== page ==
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Spencer, here's the thing. Many of us opposed this operation, not on practical grounds (it won't work), but on procedural grounds (if you want to go to war, you need to go through the War Powers Act and ask Congress first). They both matter, but are different.

I opposed Iraq both because I didn't think we had the reasons to go to war (WMD, 9/11, etc., all of which were tenuous at best, and the former didn't justify war as many nations we don't like have WMD's) and because, contemporaneously, many informed people doubted the intelligence that the Administration was pushing. These were additive reasons. But either would have sufficed.

I think the lesson we need to learn from Libya is that a LIMITED international force can have limited, but important, effects. It can support an indigenous movement against a dictator. It can't unilaterally oust that dictator and place someone more tractable into office. It can coordinate air strikes. It can't take over land battles.

But all of this is predicated on giving the military a military mission. Overthrow and install a government is not a military mission. A no-fly zone is. Bombing specific targets is.

The success of Libya was predicated on a military mission. We have one of the most well-trained and well-equipped armies (in the collective sense that includes the other branches) in the history of mankind, if not the most well-trained and equipped. If we tell them to do something the military does well -- take and hold land, blow X up -- they will do it, and they will do it well. In Libya, the Obama administration did that. Success is not sure to follow from that formula, but it's more likely. If we tell the military to establish a zone for governance (Afghanistan) or depose a dictator and keep the peace (Iraq), success is unlikely.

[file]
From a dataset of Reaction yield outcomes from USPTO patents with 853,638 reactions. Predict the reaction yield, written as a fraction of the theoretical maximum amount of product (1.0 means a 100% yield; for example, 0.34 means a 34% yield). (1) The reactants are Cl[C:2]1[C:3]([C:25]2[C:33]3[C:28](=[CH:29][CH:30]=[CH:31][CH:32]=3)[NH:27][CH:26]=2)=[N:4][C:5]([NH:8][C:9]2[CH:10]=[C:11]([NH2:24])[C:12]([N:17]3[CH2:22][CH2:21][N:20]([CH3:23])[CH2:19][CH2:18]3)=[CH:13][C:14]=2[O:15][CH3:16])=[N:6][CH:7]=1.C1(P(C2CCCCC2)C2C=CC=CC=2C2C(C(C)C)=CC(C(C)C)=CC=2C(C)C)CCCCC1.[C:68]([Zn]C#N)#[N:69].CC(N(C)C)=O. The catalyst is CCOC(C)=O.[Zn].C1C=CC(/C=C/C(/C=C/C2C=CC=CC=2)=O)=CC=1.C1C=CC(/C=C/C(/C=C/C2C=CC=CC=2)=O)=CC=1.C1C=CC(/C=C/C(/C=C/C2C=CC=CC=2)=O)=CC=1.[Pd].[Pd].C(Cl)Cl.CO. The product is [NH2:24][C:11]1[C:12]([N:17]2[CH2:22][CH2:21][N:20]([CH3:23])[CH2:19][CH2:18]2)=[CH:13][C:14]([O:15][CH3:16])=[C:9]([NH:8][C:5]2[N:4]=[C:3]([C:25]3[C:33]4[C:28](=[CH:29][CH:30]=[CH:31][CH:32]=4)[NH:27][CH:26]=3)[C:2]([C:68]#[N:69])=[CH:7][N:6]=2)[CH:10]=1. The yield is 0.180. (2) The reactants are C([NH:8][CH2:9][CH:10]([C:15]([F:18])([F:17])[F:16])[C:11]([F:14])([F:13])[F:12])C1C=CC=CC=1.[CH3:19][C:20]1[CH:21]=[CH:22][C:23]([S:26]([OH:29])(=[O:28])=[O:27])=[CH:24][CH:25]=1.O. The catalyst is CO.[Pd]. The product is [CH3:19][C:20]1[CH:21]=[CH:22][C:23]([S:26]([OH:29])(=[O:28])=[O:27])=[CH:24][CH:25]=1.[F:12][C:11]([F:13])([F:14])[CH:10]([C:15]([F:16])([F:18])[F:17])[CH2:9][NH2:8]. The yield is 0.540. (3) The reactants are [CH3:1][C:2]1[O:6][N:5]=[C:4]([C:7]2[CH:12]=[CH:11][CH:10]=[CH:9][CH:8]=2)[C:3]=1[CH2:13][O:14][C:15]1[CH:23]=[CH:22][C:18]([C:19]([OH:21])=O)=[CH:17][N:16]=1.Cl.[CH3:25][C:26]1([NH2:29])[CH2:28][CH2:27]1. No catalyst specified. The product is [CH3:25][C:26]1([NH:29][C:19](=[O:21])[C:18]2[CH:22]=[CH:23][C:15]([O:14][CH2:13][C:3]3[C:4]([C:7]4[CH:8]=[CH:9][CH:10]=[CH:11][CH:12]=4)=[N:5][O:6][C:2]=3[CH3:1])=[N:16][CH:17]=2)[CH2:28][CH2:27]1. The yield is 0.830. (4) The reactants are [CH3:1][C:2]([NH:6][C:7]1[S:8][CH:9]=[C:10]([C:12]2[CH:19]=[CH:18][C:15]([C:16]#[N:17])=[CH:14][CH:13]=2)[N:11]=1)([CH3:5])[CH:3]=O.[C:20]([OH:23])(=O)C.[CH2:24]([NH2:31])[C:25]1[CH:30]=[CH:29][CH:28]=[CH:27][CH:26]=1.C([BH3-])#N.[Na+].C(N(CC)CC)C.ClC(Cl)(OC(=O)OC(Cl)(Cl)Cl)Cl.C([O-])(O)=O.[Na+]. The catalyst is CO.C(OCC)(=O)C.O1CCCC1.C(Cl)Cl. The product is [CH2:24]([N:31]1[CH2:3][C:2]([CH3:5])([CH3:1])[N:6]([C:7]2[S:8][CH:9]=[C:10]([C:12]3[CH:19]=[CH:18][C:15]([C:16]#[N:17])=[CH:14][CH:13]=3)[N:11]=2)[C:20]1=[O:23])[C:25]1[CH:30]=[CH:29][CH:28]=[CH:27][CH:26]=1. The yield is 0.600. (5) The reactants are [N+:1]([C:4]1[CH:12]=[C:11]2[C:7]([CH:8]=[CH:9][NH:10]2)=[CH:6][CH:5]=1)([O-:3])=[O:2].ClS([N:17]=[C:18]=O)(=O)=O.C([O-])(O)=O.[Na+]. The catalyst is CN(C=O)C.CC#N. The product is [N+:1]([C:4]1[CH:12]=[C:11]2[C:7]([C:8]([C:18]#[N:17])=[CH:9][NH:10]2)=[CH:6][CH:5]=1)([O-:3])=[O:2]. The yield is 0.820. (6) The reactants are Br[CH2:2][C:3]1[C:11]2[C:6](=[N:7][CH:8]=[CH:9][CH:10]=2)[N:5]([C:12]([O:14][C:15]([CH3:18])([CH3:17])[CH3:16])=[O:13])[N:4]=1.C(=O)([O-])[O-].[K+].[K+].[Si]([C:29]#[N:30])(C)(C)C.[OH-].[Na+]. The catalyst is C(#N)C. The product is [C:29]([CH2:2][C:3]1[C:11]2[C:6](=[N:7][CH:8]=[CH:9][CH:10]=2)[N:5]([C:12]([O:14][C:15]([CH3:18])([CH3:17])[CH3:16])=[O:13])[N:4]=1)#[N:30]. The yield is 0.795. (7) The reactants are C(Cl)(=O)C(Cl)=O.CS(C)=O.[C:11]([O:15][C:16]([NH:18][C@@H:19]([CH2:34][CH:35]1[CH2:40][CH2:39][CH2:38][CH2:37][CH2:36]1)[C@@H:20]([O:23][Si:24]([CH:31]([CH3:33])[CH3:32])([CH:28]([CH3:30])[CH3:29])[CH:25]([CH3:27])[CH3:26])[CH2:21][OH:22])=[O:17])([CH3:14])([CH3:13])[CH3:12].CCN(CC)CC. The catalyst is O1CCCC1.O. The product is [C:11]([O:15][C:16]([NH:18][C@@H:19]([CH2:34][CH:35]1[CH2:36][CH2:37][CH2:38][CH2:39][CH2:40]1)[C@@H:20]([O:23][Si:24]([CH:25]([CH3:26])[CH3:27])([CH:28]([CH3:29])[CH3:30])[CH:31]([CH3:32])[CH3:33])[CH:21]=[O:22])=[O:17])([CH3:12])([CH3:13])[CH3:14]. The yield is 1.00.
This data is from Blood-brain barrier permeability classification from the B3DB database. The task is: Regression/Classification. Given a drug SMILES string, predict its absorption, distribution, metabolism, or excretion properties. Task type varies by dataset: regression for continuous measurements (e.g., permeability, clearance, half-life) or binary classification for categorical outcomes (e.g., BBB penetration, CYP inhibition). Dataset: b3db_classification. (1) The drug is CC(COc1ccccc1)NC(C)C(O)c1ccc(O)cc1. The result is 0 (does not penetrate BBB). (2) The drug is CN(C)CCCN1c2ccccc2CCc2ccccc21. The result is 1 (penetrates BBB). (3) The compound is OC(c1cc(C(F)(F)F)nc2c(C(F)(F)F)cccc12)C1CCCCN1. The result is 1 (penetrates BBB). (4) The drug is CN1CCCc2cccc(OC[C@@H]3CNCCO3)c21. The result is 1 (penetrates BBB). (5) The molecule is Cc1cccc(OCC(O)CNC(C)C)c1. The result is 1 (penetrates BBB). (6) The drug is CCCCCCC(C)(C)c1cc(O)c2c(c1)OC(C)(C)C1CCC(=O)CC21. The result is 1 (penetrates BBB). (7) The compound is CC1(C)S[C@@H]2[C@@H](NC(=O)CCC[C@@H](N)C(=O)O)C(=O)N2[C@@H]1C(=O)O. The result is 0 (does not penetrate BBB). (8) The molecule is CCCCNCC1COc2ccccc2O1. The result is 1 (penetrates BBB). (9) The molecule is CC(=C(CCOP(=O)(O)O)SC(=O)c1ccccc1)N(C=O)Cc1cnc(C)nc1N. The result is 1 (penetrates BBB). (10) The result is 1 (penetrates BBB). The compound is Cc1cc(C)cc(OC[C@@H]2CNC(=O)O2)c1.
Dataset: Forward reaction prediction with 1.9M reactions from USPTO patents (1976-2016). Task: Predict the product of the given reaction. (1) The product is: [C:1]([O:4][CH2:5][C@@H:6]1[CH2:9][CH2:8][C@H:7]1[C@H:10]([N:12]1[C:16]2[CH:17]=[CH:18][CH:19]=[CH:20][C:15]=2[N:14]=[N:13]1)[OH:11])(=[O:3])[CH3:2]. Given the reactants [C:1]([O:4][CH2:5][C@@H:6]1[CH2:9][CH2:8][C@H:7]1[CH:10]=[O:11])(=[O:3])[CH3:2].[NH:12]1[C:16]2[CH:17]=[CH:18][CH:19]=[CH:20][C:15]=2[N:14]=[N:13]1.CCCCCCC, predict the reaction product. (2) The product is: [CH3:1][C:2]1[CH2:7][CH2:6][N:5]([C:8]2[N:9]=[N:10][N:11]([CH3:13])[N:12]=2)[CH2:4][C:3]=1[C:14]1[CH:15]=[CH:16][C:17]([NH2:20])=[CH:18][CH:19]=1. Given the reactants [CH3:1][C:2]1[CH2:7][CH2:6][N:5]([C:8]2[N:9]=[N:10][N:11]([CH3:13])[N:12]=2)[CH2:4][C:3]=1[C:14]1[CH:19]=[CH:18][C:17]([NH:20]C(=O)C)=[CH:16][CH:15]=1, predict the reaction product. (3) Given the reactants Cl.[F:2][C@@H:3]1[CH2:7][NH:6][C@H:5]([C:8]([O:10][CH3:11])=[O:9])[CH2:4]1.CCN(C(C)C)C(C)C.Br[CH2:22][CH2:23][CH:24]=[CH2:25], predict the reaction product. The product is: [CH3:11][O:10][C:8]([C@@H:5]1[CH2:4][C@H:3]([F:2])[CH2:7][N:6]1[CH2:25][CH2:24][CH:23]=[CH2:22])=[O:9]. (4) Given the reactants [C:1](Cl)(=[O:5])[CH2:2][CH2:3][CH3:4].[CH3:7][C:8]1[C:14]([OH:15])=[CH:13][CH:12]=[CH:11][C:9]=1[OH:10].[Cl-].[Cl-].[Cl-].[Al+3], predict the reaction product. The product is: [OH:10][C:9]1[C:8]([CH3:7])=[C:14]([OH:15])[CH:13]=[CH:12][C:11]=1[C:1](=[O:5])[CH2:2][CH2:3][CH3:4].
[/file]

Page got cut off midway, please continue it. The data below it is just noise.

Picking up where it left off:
But I don't admit that I was wrong to oppose the Libyan effort. I'd likely have supported it if the Administration had included going through Congress and making the argument to the American people. Without that step, we ought not be committing our military to an operation. Because the wrong lesson is that we've gone from Congress declares war to the President prosecutes war with Congressional acquiescence to the President declares war and screw Congress and/or the people. If that's the lesson learned, Libya was a horrible, horrible mistake.

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